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[AfriNIC-rpd] IPv4 Soft Landing Policy

Douglas Onyango ondouglas at
Wed May 26 19:41:57 UTC 2010

Thanks for the well reasoned argument....
I have to take a little while to do the maths (terrible time at work), but meantime if anyone else has a comment on's most welcome.

Douglas Onyango +256(0712)981329

Life is the educators practical joke in which you spend the first half learning, and the second half learning that everything you learned in the first was wrong.

--- On Tue, 5/25/10, Graham Beneke <graham-ml at> wrote:

From: Graham Beneke <graham-ml at>
Subject: Re: [AfriNIC-rpd] IPv4 Soft Landing Policy
To: rpd at
Date: Tuesday, May 25, 2010, 10:04 PM

On 12/05/2010 19:18, Douglas Onyango wrote:
> During the exhaustion phase, the following allocation and assignment
> policy for the last /8 IPv4 address will be used:
> a) Instead of the /22 block (1024) addresses allocated in the current
> policy, the new minimum allocation size of /24 (256 addresses) will be
> allocated to any LIR that qualifies for IPv4 resources - /23 (512) will
> be the maximum allocation size possible and even though LIRs may request
> for more than this, LIRs will not be able to get more a /23 in a single
> allocation - they also will not get more than 4 allocations once the
> Exhaustion phase has began.

I think that the minimum allocation size of /24 is reasonable. During the dying days of IPv4 many ASNs are likely to announce their IPv6 space and just one /24 for legacy purposes.

The rest of the paragraph concerns me:

You state that an LIR may request no more than a /23 and up to 4 of those. Four /23s is /21 of address space. In the case that an LIR determines that they require /21 of address space they submit 4 applications for address space (concurrently or sequentially). This results in x4 the volume of admin by the LIR and x4 the volume of work for the AfriNIC resource officer with no perceived benefit to the community.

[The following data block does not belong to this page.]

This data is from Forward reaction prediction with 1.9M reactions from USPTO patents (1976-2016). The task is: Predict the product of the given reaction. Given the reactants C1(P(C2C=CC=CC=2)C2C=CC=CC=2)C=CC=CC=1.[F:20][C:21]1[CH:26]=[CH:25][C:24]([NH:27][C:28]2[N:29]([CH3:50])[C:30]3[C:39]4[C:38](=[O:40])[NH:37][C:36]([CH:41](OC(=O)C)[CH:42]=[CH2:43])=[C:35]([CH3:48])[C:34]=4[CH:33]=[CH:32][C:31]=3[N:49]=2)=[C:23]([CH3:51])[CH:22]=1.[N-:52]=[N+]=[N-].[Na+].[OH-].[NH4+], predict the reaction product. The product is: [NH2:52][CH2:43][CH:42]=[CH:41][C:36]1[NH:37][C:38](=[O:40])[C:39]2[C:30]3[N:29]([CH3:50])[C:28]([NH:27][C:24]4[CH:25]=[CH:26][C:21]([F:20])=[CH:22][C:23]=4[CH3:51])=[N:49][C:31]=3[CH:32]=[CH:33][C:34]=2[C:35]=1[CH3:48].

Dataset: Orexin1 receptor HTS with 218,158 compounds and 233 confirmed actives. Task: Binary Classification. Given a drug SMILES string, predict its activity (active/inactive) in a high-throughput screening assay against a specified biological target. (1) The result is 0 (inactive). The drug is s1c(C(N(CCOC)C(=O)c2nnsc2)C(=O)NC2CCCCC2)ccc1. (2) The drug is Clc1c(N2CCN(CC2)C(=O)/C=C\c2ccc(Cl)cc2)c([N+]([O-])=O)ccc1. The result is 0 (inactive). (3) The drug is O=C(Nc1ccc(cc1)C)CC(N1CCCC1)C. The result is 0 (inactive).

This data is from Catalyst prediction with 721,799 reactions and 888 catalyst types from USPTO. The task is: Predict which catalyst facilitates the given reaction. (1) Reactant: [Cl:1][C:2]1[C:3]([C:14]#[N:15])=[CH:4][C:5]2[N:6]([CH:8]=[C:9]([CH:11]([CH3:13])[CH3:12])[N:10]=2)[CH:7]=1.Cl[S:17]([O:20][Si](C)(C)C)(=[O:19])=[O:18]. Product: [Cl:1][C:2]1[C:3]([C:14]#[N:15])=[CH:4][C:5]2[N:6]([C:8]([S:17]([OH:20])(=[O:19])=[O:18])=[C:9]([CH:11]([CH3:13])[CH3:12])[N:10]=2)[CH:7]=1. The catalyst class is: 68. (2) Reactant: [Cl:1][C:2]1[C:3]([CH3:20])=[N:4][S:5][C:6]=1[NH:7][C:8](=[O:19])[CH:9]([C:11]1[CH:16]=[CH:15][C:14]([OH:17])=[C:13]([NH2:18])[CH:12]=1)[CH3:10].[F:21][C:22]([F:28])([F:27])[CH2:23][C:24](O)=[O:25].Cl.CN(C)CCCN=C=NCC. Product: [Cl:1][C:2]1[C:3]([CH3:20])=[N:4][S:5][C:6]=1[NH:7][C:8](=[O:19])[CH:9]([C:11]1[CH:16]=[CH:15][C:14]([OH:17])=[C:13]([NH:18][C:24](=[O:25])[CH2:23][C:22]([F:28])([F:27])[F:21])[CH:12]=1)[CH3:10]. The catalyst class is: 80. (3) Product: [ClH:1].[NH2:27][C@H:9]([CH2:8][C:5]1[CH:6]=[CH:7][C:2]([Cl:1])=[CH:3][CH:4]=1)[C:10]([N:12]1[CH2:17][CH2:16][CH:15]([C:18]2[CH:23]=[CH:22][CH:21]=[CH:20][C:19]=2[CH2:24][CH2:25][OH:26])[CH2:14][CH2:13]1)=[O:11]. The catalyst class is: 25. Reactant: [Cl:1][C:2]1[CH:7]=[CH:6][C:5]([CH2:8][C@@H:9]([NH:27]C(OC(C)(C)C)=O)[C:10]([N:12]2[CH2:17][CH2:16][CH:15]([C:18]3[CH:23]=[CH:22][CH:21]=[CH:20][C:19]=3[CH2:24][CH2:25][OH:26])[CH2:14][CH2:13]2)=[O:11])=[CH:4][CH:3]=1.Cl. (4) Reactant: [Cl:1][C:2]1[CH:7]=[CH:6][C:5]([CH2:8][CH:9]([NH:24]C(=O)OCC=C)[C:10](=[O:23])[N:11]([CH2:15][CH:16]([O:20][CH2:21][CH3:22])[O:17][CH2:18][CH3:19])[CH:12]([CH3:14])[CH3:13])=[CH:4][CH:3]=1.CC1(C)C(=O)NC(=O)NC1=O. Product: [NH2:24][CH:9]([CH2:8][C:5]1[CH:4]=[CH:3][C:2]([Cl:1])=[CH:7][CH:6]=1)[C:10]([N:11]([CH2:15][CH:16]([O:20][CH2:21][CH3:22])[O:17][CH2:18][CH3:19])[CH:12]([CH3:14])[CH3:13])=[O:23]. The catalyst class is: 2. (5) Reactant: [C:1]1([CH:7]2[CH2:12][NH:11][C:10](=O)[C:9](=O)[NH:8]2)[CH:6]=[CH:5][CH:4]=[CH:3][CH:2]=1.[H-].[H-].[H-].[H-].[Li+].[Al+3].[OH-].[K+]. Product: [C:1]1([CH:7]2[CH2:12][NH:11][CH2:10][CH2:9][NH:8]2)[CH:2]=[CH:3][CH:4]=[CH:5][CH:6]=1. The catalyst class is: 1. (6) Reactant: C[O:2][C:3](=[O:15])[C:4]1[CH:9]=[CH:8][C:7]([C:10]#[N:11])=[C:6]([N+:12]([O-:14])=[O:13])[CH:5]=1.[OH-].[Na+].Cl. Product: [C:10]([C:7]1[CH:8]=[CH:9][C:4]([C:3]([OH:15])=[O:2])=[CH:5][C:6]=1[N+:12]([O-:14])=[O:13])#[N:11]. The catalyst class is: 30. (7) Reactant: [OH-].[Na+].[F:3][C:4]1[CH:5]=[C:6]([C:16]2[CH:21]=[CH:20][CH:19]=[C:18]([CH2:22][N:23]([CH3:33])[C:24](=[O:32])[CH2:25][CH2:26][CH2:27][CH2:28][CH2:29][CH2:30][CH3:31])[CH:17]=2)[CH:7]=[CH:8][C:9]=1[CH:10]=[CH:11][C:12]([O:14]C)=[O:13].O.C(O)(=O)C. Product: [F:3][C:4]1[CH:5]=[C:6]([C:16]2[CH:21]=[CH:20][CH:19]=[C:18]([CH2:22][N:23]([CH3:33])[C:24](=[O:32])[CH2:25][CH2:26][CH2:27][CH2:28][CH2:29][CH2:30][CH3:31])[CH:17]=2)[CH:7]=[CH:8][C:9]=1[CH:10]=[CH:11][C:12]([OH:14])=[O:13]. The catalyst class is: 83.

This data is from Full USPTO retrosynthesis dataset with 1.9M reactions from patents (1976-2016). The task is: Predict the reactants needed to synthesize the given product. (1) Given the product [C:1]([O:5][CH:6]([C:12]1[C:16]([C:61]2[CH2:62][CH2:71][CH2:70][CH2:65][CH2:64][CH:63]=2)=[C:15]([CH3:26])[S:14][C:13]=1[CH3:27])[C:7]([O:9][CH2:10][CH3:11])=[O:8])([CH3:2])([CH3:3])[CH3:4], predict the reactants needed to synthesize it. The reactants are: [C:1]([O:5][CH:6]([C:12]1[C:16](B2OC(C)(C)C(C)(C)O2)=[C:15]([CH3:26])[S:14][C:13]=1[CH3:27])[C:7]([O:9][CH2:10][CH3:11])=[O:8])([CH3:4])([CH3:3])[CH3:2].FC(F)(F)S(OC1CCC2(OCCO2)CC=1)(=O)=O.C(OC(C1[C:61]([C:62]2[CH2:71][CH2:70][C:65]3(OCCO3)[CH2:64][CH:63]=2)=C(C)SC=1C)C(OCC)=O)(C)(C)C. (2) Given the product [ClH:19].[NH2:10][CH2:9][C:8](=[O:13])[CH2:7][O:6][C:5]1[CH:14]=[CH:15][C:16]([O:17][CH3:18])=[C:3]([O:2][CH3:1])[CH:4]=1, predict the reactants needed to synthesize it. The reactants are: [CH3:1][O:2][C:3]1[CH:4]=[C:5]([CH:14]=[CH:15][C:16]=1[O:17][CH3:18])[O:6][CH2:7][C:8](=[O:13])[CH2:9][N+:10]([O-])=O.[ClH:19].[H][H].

You limit each LIR to a /21 of addressing resources. That provides for 7680 (excluding the reserved /12) LIRs to obtain maximum allocations. AfriNIC currently has 1009 members and a growth rate of less than 100 members per year[1]. This means that at the end of 5 years 80% of our final /8 will be locked up and un-allocatable under this policy.

I think that it would be a good idea to have an upper bound on allocations to LIRs during the exhaustion phase. I would like to propose that /18 per LIR would be a far more reasonable limit in terms of our current membership trends.

I personally don't see any benefit in restricting the size of each individual application to a level lower than this upper bound. If an LIR can justify the need for a certain size of prefix under our policies then there is no benefit to be had by forcing additional administrative overhead.



-- Graham Beneke
Apolix Internet Services
E-Mail/MSN/Jabber: graham at   Skype: grbeneke
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